2014 GSA Annual Meeting in Vancouver, British Columbia (19–22 October 2014)

Paper No. 69-7
Presentation Time: 3:10 PM


GRUBER, Stephan, Geography and Environmental Studies, Carleton University, B443A Loeb Building, 1125 Colonel By Drive, Ottawa, ON K1S 5B6, Canada and SCHMID, Marc-Olivier, ICIMOD, International Centre for Integrated Mountain Development, GPO Box 3226, Kathmandu, 3226, Nepal

Climate changes affect glacial and periglacial mountain landscapes. We can observe and measure the loss of surface ice (glaciers) and infer a similarly widespread loss of subsurface ice in permafrost. Investigating the role of permafrost thaw in mountain geomorphic dynamics, however, is difficult as we cannot obtain spatial observations of permafrost occurrence of characteristics. In the Hindu-Kush Himalaya region, our knowledge of permafrost occurrence is so sparse that often, it is difficult to even decide where a detailed investigation may be warranted. The Global Permafrost Zonation Index provides estimates of permafrost extent, i.e. the areal proportion of permafrost. The suitability of its parameterizations and driving data in Asian high mountains, however, is unknown.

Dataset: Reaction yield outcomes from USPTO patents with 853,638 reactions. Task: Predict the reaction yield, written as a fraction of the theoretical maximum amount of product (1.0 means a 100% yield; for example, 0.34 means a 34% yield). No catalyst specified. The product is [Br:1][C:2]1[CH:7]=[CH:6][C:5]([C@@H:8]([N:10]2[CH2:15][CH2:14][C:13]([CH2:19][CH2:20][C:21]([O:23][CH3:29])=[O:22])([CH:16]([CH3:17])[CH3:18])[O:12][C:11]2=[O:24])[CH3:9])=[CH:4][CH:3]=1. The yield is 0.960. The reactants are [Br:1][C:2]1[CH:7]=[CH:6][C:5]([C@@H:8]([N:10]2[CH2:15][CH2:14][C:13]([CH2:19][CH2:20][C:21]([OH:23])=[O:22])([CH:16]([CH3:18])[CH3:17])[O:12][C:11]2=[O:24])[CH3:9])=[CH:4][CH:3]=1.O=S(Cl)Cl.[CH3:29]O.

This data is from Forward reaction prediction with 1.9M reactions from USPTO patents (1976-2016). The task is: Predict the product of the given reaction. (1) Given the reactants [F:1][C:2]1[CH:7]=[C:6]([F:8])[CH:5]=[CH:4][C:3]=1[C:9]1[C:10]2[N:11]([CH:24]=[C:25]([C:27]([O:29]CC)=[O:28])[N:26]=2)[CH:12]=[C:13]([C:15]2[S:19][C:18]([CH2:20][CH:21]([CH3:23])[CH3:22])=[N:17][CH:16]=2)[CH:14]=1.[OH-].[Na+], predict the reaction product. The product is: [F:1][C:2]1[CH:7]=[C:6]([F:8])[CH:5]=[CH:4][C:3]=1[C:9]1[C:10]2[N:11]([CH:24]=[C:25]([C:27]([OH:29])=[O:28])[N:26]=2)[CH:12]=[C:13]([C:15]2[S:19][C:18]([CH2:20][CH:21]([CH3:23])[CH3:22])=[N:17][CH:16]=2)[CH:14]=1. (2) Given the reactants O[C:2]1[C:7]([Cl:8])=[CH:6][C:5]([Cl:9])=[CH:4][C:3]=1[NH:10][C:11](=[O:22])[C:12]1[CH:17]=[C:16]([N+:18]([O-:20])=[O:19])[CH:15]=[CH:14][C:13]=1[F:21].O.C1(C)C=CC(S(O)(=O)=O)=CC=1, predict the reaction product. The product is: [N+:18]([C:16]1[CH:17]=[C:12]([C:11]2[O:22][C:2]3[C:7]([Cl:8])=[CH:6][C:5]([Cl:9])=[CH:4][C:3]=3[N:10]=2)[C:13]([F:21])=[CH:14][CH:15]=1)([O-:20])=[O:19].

We performed a first-order evaluation of this data based on the mapping of rock glaciers. These are used, because they are visual indicators of permafrost, and because they can be delineated based on high-resolution remote sensing imagery freely available on Google Earth. For the mapping 4,000 square samples (approx. 30 km²) were randomly distributed over the project region. Every sample was investigated and rock glaciers were mapped by two independent researchers following precise mapping instructions. Samples with insufficient image quality were recorded but not mapped.

It is shown that mapping of rock glaciers in Google Earth can be used as first-order evidence for permafrost in mountain areas without ground truth. The minimum elevation of rock glaciers varies between 3,500 and 5,500 m a.s.l. within the region. The Global Permafrost Zonation Index appears to be a reasonable first-order prediction of permafrost in the HKH and based on this, summary statistics and maps are presented.